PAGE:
AI Companies Opt for Subtlety in Super Bowl Commercials

Analyzing the AI-focused ads broadcasted during Super Bowl LVIII and what it means for the industry.
"The AI Economy," a newsletter exploring AI's impact on business, work, society and tech.
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Welcome back to your AI weekly roundup, where we dive into the latest developments in artificial intelligence.

In this issue, we explore how tech companies highlighted their AI innovations during the Super Bowl, discuss OpenAI’s introduction of a powerful generative AI tool for producing photorealistic videos, and examine why Nvidia has now exceeded Amazon in value.

The Prompt

It’s one of those newsletters where we take a look back at Super Bowl LVIII. But it’s not about who won (unfortunately, not my beloved San Francisco 49ers), but the commercials.

In 2023, the NFL’s big game got tagged as the “Crypto Bowl” thanks to a ton of crypto companies advertising. Now, with crypto hitting a rough patch and AI buzz taking over, would we be bombarded with AI ads?

Turns out, no. There were probably a handful of commercials produced pitching AI including Microsoft, Anthropic, Google, and Crowdstrike. For those ads fortunate enough to make the televised cut, the focus shifted away from the technology itself and towards the potential for streamlining our lives. It was less about what Large Language Model was used, GPTs you can download from a store, or any other blatant plug for AI itself. Instead, the technology blended into the background, quietly helping to promote the software it was baked into.

“AI is not some ethereal giant thing that’s housed somewhere. It’s the thing that’s going to be right in front of you to do little things that matter and that add up to big things. It’s not just these giant things you hear about like curing cancer and saving the world,” Microsoft Chief Brand Officer Kathleen Hall said in an interview with Digiday’s Marty Swant.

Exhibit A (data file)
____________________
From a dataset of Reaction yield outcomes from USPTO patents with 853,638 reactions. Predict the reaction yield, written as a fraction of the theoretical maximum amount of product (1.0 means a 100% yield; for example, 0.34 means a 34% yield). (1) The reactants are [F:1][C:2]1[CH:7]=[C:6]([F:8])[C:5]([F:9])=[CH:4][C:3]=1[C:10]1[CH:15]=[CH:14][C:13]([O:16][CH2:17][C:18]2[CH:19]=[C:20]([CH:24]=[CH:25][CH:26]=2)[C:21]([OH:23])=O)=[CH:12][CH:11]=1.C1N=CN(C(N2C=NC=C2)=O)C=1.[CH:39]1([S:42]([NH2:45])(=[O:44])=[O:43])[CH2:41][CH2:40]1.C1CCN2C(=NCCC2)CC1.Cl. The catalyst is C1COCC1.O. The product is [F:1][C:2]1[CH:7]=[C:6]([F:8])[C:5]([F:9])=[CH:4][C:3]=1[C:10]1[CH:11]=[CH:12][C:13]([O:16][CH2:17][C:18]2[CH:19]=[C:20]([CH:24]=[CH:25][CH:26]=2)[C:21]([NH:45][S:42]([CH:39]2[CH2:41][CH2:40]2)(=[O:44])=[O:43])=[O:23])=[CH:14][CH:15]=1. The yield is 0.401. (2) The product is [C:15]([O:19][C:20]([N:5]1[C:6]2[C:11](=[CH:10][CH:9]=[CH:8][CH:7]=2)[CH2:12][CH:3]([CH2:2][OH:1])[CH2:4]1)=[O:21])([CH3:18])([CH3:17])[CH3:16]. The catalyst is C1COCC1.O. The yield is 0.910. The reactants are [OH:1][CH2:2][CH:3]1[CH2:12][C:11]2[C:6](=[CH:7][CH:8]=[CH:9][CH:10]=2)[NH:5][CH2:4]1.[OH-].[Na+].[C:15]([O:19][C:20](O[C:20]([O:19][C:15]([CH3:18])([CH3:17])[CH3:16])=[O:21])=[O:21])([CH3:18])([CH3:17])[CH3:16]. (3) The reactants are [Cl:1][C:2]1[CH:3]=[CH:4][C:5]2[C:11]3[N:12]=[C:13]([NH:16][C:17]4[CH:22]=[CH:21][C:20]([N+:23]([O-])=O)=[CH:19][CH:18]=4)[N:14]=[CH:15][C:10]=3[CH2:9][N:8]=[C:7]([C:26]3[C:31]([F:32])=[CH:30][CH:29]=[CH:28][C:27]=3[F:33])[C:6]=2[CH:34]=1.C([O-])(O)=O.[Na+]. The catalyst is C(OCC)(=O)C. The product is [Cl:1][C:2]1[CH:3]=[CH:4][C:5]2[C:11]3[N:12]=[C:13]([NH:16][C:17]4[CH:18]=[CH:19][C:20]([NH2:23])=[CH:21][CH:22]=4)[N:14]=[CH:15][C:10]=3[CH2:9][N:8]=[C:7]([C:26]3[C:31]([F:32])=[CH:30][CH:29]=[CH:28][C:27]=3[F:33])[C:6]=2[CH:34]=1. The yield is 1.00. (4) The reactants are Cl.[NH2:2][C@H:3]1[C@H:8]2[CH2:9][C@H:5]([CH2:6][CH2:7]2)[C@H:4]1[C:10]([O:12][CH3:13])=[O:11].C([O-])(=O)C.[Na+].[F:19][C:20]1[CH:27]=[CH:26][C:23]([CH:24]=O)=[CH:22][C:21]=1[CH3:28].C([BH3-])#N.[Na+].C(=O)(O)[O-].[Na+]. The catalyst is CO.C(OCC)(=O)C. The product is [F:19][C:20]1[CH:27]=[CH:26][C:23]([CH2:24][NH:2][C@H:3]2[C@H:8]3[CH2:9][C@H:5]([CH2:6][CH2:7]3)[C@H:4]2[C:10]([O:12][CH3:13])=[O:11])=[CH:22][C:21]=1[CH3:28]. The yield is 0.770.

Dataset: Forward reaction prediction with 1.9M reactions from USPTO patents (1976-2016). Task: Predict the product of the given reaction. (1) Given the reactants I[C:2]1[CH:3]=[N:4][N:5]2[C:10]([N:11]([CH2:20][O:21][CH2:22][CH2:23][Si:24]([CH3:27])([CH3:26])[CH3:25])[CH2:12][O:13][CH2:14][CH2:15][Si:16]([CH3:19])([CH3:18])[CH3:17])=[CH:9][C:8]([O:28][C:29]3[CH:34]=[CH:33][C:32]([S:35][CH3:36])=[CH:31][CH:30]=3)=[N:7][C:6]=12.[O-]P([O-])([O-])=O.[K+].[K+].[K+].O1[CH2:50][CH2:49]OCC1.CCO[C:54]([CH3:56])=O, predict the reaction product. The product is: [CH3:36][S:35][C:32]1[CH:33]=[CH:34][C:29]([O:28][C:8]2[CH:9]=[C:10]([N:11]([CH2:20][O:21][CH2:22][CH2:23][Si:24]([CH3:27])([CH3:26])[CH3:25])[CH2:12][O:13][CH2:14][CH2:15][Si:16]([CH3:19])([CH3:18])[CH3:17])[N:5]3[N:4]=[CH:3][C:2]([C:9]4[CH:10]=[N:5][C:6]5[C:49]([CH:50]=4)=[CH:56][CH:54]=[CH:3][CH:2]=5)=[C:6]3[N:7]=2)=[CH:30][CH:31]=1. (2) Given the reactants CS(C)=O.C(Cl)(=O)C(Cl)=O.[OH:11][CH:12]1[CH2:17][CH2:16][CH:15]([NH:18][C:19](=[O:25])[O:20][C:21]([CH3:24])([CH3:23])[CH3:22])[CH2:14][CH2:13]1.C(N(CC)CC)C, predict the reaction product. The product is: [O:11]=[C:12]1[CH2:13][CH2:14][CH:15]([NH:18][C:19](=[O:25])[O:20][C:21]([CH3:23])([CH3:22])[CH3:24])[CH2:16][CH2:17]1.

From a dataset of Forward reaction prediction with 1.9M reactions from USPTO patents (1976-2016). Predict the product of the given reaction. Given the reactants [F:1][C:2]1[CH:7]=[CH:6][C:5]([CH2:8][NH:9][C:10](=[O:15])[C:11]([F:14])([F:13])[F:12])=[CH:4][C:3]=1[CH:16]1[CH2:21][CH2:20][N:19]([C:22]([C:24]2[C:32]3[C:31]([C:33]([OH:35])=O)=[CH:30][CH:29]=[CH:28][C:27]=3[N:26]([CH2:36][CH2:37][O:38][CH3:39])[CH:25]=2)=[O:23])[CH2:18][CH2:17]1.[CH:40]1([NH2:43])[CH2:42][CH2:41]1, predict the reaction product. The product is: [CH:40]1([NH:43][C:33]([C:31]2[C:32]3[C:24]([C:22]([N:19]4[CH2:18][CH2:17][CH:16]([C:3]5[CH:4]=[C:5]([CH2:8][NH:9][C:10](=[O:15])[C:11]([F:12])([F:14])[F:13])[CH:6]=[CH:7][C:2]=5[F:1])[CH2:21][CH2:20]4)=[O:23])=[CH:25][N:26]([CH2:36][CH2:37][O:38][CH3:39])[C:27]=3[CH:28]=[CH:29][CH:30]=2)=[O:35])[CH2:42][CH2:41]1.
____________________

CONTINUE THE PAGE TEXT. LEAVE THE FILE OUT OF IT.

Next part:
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In its Super Bowl ad, the Windows maker showcased how its AI companion app, Copilot, can empower us to turn ideas into action and hope into reality.

Google’s TV spot didn’t mention Gemini, Google Assistant or PaLM. Rather, the company plugged the accessibility features its Pixel 8 smartphone provided.

Anthropic was perhaps the only tech company that explicitly mentioned AI during the Super Bowl. However, if you blinked, you might have missed it, since it was only a five-second commercial with just text on the screen reading “Claude is a next-generation AI assistant.”

Additionally, a non-tech company produced at least one AI-related commercial. Illumination, as part of its promotion for “Despicable Me 4,” aired a spot featuring minions humorously mocking the limitations of DALL-E and other text-to-image tools.

All in all, to appeal to the mainstream, tech companies opted not to toss AI in our faces and instead chose wisely to spend $7 million to promote the benefits and use cases. It’s a smart move, especially with growing concern over AI’s influence on deepfakes and misinformation.

Now, as to whether any of these commercials were effective in enticing people to try out these products is another story.

Editor’s note

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A Closer Look

OpenAI made headlines once again this week and for at least several reasons. It disclosed that state-affiliated threat actors were using AI to conduct malicious cybersecurity attacks. Then, it’s reported that CEO Sam Altman is negotiating with the U.S. to receive its blessing before raising billions for his AI chip venture. And let’s not forget about OpenAI possibly building a Bing-powered search engine

But it’s the unveiling of Sora that has everyone talking.